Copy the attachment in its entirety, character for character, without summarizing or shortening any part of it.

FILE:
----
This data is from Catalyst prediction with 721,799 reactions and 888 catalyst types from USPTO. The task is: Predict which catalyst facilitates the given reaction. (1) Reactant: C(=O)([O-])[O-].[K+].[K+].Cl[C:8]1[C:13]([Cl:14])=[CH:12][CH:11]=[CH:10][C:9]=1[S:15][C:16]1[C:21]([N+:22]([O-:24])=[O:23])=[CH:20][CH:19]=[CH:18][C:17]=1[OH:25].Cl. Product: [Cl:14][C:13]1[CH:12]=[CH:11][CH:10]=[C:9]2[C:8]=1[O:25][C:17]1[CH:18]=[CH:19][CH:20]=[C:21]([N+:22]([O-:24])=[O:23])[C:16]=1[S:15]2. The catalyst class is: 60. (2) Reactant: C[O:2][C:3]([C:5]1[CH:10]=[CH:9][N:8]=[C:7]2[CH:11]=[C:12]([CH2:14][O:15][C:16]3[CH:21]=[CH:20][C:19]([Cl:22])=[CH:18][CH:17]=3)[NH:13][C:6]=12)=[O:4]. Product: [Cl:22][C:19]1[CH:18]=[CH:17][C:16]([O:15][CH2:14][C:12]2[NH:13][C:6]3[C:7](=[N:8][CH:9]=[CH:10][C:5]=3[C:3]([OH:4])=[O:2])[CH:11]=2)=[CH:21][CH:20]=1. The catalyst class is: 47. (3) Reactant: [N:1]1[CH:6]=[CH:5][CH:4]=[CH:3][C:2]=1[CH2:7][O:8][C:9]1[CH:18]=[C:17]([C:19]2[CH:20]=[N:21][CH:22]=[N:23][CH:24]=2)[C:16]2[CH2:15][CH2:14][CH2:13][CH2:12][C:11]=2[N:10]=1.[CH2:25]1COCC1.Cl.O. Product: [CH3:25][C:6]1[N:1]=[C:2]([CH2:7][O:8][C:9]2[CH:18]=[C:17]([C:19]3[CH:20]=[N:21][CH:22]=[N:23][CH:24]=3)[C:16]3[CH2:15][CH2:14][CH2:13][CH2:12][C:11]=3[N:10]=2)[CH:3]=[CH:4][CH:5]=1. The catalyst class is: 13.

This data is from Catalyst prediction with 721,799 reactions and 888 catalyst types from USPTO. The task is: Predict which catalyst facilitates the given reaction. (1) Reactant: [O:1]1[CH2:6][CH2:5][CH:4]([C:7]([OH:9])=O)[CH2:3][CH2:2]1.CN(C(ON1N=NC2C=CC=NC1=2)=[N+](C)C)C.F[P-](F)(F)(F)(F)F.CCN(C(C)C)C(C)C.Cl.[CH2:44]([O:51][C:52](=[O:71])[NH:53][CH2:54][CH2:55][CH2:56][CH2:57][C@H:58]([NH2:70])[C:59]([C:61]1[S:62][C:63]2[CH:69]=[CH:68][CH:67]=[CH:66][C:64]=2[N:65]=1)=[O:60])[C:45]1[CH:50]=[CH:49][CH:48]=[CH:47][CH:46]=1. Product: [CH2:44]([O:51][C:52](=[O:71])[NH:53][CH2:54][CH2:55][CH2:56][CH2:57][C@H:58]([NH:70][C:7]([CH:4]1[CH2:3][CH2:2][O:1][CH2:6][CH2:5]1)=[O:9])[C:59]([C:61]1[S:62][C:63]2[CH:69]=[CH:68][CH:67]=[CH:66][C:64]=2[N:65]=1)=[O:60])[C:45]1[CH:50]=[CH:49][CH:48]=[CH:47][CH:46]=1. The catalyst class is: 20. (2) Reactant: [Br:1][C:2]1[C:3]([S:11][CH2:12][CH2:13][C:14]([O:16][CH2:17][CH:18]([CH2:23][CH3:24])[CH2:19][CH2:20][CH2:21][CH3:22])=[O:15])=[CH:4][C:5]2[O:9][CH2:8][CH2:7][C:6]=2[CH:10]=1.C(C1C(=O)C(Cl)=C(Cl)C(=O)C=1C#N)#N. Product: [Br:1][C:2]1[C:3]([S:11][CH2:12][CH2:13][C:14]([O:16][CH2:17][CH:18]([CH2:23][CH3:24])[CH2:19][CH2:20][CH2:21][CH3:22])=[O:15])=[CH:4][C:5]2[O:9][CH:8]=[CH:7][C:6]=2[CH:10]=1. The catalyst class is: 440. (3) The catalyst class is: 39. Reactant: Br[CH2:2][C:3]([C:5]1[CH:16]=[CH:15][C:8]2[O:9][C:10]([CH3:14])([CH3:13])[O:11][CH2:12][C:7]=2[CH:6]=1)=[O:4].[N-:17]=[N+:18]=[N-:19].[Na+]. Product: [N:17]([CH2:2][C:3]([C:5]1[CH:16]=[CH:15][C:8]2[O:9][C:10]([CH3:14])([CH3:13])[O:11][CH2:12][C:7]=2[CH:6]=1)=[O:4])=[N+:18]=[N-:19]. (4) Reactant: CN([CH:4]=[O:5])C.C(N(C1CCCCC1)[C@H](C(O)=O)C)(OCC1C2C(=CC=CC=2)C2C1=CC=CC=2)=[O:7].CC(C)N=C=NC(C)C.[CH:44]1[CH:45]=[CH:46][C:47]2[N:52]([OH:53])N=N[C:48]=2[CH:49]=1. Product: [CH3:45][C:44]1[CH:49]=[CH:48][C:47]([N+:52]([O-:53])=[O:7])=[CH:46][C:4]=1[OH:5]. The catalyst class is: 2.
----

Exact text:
This data is from Catalyst prediction with 721,799 reactions and 888 catalyst types from USPTO. The task is: Predict which catalyst facilitates the given reaction. (1) Reactant: C(=O)([O-])[O-].[K+].[K+].Cl[C:8]1[C:13]([Cl:14])=[CH:12][CH:11]=[CH:10][C:9]=1[S:15][C:16]1[C:21]([N+:22]([O-:24])=[O:23])=[CH:20][CH:19]=[CH:18][C:17]=1[OH:25].Cl. Product: [Cl:14][C:13]1[CH:12]=[CH:11][CH:10]=[C:9]2[C:8]=1[O:25][C:17]1[CH:18]=[CH:19][CH:20]=[C:21]([N+:22]([O-:24])=[O:23])[C:16]=1[S:15]2. The catalyst class is: 60. (2) Reactant: C[O:2][C:3]([C:5]1[CH:10]=[CH:9][N:8]=[C:7]2[CH:11]=[C:12]([CH2:14][O:15][C:16]3[CH:21]=[CH:20][C:19]([Cl:22])=[CH:18][CH:17]=3)[NH:13][C:6]=12)=[O:4]. Product: [Cl:22][C:19]1[CH:18]=[CH:17][C:16]([O:15][CH2:14][C:12]2[NH:13][C:6]3[C:7](=[N:8][CH:9]=[CH:10][C:5]=3[C:3]([OH:4])=[O:2])[CH:11]=2)=[CH:21][CH:20]=1. The catalyst class is: 47. (3) Reactant: [N:1]1[CH:6]=[CH:5][CH:4]=[CH:3][C:2]=1[CH2:7][O:8][C:9]1[CH:18]=[C:17]([C:19]2[CH:20]=[N:21][CH:22]=[N:23][CH:24]=2)[C:16]2[CH2:15][CH2:14][CH2:13][CH2:12][C:11]=2[N:10]=1.[CH2:25]1COCC1.Cl.O. Product: [CH3:25][C:6]1[N:1]=[C:2]([CH2:7][O:8][C:9]2[CH:18]=[C:17]([C:19]3[CH:20]=[N:21][CH:22]=[N:23][CH:24]=3)[C:16]3[CH2:15][CH2:14][CH2:13][CH2:12][C:11]=3[N:10]=2)[CH:3]=[CH:4][CH:5]=1. The catalyst class is: 13.

This data is from Catalyst prediction with 721,799 reactions and 888 catalyst types from USPTO. The task is: Predict which catalyst facilitates the given reaction. (1) Reactant: [O:1]1[CH2:6][CH2:5][CH:4]([C:7]([OH:9])=O)[CH2:3][CH2:2]1.CN(C(ON1N=NC2C=CC=NC1=2)=[N+](C)C)C.F[P-](F)(F)(F)(F)F.CCN(C(C)C)C(C)C.Cl.[CH2:44]([O:51][C:52](=[O:71])[NH:53][CH2:54][CH2:55][CH2:56][CH2:57][C@H:58]([NH2:70])[C:59]([C:61]1[S:62][C:63]2[CH:69]=[CH:68][CH:67]=[CH:66][C:64]=2[N:65]=1)=[O:60])[C:45]1[CH:50]=[CH:49][CH:48]=[CH:47][CH:46]=1. Product: [CH2:44]([O:51][C:52](=[O:71])[NH:53][CH2:54][CH2:55][CH2:56][CH2:57][C@H:58]([NH:70][C:7]([CH:4]1[CH2:3][CH2:2][O:1][CH2:6][CH2:5]1)=[O:9])[C:59]([C:61]1[S:62][C:63]2[CH:69]=[CH:68][CH:67]=[CH:66][C:64]=2[N:65]=1)=[O:60])[C:45]1[CH:50]=[CH:49][CH:48]=[CH:47][CH:46]=1. The catalyst class is: 20. (2) Reactant: [Br:1][C:2]1[C:3]([S:11][CH2:12][CH2:13][C:14]([O:16][CH2:17][CH:18]([CH2:23][CH3:24])[CH2:19][CH2:20][CH2:21][CH3:22])=[O:15])=[CH:4][C:5]2[O:9][CH2:8][CH2:7][C:6]=2[CH:10]=1.C(C1C(=O)C(Cl)=C(Cl)C(=O)C=1C#N)#N. Product: [Br:1][C:2]1[C:3]([S:11][CH2:12][CH2:13][C:14]([O:16][CH2:17][CH:18]([CH2:23][CH3:24])[CH2:19][CH2:20][CH2:21][CH3:22])=[O:15])=[CH:4][C:5]2[O:9][CH:8]=[CH:7][C:6]=2[CH:10]=1. The catalyst class is: 440. (3) The catalyst class is: 39. Reactant: Br[CH2:2][C:3]([C:5]1[CH:16]=[CH:15][C:8]2[O:9][C:10]([CH3:14])([CH3:13])[O:11][CH2:12][C:7]=2[CH:6]=1)=[O:4].[N-:17]=[N+:18]=[N-:19].[Na+]. Product: [N:17]([CH2:2][C:3]([C:5]1[CH:16]=[CH:15][C:8]2[O:9][C:10]([CH3:14])([CH3:13])[O:11][CH2:12][C:7]=2[CH:6]=1)=[O:4])=[N+:18]=[N-:19]. (4) Reactant: CN([CH:4]=[O:5])C.C(N(C1CCCCC1)[C@H](C(O)=O)C)(OCC1C2C(=CC=CC=2)C2C1=CC=CC=2)=[O:7].CC(C)N=C=NC(C)C.[CH:44]1[CH:45]=[CH:46][C:47]2[N:52]([OH:53])N=N[C:48]=2[CH:49]=1. Product: [CH3:45][C:44]1[CH:49]=[CH:48][C:47]([N+:52]([O-:53])=[O:7])=[CH:46][C:4]=1[OH:5]. The catalyst class is: 2.